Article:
With all the garments I’ve been sewing in the past few weeks, I’ve had plenty of time to think about notches. Those little doo-hickies on the pattern that exist to either confuse you or slow you down, a lot of the time. And it seemed like a good time to snap a few pictures and talk about why I cut my notches the way I do.
Notches are a part of the pattern piece used to join two garment sections together. They allow you to mark a particular spot along a seam on both sides of the seamline to ensure that as you’re sewing, the two bits line up just right for the garment’s assembly. These photos, which are of a vintage pattern published around 1976, show that the notches are printed as a full diamond; you may find on newer patterns that they’re printed as a triangle, with a bold, black point to the inside of the cutting line and nothing outside of the cutting line. In either case, you can cut the notch in one of three ways: you can mark it with a punch of some kind, you can snip into the seam allowance and leave a cut mark to indicate the match points, or you can cut around the notch to make a little “tag” that hangs out beyond the seam to match things up.
I make my notches the way my mom makes hers, which is logical, when you think about it. We all do things the way we do because that’s how we learned to do them. My mom cuts out from the seam line to make the notch, leaving a tag of extra fabric along the edge. The advantage of this technique is that it leaves you plenty of margin for error and is very difficult to overlook as you’re matching up your pattern pieces. The drawback is that it takes a bit of time when cutting out your pieces to be accurate and make sure your notches are where they’re supposed to be–a drawback that I think is very small when compared to the advantages.
Alternately, you could snip into the notch: when you’re cutting out your pattern, rather than cutting the notch OUT, you’d snip into the V-shape of the notch up to the point, making just a single cut. Then, those cut lines meet up with one another, and you can match your pattern pieces. Same idea applies to using a notching tool: just pop a little snip into the seam allowance, where you had some waste fabric anyway. I never saw this until I was in college, and I know that a lot of fashion houses and design schools swear by this as THE CORRECT WAY to mark patterns. But I have both read and observed that snipping into the seam allowance not only weakens the seam, and makes it possible to rip your fabric, but also leaves you a lot less margin for error. If I made a cutting mistake, or if I need to let out a seam, I can’t do that if I’ve snipped into the seam allowance. So I prefer to actually cut around the notches–it makes for a stronger seam, it’s more visible as you’re sewing, and it slows me down just enough as I’m cutting out that I can’t go on auto-pilot and make cutting mistakes that are easily avoided.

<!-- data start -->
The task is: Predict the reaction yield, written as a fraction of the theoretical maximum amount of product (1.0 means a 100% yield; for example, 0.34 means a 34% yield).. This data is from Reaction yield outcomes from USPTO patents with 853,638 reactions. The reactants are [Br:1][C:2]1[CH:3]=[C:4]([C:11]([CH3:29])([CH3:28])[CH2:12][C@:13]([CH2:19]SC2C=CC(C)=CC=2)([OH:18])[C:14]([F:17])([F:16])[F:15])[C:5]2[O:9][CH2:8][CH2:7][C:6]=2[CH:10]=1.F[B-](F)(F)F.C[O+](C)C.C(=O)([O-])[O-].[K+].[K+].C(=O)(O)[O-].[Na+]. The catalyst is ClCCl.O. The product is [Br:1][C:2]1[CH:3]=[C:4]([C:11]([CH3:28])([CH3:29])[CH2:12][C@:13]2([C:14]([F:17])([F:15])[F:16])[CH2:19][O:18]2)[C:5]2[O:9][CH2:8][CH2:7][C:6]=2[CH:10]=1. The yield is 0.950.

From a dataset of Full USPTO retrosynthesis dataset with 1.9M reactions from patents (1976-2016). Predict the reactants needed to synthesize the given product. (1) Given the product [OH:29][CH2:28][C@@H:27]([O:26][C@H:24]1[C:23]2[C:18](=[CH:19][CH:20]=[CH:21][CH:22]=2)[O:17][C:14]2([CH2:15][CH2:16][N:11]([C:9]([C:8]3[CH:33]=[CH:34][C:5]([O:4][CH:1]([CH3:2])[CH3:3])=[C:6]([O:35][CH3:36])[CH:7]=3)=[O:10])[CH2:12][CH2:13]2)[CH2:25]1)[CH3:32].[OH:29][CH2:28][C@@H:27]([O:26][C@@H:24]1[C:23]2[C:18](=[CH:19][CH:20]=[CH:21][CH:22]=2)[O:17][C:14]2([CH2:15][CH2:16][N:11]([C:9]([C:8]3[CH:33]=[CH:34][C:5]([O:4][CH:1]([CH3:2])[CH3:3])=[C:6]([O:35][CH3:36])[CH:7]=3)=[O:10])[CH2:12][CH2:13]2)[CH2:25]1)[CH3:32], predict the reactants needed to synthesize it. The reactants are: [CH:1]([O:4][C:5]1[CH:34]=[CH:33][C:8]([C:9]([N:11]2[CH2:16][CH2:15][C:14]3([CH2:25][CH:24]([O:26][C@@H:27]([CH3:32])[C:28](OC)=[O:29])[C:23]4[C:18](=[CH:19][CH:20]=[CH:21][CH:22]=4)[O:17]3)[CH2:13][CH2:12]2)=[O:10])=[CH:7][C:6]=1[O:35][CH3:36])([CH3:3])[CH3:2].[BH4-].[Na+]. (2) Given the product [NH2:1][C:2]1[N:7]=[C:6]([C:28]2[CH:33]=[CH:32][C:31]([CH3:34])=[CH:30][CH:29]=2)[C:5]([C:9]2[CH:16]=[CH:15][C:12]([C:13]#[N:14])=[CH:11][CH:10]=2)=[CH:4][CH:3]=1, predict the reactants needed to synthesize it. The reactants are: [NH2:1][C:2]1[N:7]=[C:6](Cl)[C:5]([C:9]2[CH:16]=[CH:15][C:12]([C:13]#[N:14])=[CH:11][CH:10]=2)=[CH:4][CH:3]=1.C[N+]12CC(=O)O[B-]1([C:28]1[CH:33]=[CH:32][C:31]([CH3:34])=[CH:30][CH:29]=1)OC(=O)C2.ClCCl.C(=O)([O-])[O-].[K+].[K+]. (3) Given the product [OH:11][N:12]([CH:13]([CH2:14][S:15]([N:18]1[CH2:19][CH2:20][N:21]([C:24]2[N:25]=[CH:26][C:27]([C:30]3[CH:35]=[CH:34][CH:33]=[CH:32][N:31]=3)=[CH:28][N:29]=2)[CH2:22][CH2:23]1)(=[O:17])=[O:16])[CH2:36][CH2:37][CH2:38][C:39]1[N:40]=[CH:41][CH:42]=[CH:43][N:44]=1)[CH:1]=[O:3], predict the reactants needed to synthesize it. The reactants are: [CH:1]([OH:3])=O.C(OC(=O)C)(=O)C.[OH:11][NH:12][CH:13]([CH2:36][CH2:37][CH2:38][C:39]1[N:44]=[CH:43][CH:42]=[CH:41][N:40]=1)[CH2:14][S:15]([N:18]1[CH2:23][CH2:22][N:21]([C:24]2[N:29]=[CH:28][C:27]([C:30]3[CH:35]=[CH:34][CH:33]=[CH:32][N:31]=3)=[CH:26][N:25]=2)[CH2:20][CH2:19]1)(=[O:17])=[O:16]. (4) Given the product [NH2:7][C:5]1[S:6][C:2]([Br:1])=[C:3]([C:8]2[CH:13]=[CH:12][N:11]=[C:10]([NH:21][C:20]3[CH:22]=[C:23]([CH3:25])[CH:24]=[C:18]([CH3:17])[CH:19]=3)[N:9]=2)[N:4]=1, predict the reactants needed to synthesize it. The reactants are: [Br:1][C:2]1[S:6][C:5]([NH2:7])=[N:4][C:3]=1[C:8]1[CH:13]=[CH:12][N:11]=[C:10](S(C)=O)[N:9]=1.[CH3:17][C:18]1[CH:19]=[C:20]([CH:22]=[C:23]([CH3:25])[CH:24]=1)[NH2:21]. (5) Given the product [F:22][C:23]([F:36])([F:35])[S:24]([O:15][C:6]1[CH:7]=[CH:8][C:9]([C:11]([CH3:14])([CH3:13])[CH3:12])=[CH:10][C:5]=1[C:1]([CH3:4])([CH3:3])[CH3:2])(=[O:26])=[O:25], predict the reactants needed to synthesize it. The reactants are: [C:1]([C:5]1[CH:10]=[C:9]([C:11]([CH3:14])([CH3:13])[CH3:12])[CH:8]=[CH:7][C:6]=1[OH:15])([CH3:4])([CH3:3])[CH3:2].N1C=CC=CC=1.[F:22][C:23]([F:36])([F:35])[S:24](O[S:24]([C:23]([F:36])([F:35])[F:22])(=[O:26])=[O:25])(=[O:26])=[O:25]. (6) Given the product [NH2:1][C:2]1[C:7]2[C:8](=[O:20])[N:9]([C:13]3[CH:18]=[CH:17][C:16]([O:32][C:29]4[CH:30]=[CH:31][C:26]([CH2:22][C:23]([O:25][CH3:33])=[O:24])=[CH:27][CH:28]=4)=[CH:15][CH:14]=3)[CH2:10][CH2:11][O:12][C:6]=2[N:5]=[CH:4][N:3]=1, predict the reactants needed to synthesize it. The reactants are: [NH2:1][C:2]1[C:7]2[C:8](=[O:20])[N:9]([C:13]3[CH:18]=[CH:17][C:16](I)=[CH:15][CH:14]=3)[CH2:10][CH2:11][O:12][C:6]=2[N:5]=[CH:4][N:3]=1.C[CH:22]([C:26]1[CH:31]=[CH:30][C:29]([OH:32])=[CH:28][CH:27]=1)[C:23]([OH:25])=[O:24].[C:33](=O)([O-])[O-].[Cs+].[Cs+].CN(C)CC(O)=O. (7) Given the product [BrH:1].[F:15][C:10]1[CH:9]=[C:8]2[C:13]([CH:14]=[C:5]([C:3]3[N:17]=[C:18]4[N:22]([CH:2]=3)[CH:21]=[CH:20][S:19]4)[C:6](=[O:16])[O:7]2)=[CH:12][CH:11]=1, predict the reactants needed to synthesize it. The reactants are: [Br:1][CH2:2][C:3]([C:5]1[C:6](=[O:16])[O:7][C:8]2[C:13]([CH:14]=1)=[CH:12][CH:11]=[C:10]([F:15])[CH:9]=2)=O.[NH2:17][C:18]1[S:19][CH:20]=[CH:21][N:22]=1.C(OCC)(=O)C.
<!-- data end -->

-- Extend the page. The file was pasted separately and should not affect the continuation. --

Of course, for every single notch, there’s a double notch. I don’t cut these separately, although on newer patterns they’re often depicted as two independent Vs. I cut mine the way they’re illustrated on older patterns: with a plateau across the points of these two mountains.
It’s not necessary to cut them separately since they’re being matched up to something that’s the same shape. Generally, a double notch indicates the back of a garment while a single notch indicates the front of the garment. For example, the pattern pieces in these photos are from an armhole: the single notch is the front curve of the armhole, and the double notch is the back curve.
By leaving the notches attached to one another, you make it super, super clear which is front and which is back, and avoid any chance that you might knock or snip off one of the points and confuse your front edge with your back edge.
And as if THAT wasn’t enough, you can use the placement of notches on the pattern to match up the design in your fabric across your seams. Since we already know that the notches will meet one another along the seam line, it’s pretty simple to see that any design in the fabric will also meet along the same seam. So if we want to make the design as continuous across the seam as possible, simply choose an element in the fabric, place the notch on that element on both pattern pieces, and pin and cut! You’ll find that the design runs across the two garment sections and will match up when sewn.
This is the same technique I used to match the plaid on my Lisette jacket last year, and works for plaids, stripes, dots, and any other print with a repeat! The catch: it’s a LOT easier to use when you cut your notches OUT rather than snipping IN.
Don’t underestimate or discount how much work the notch is doing for you on your pattern! I totally get that there are schools of thought who prefer to snip in or use a tool, but I stand by my mother’s teaching: making the notches out is more visible, more secure and more long-lasting. How did you all learn to make notches, and do you still do it the same way? I’d love to know!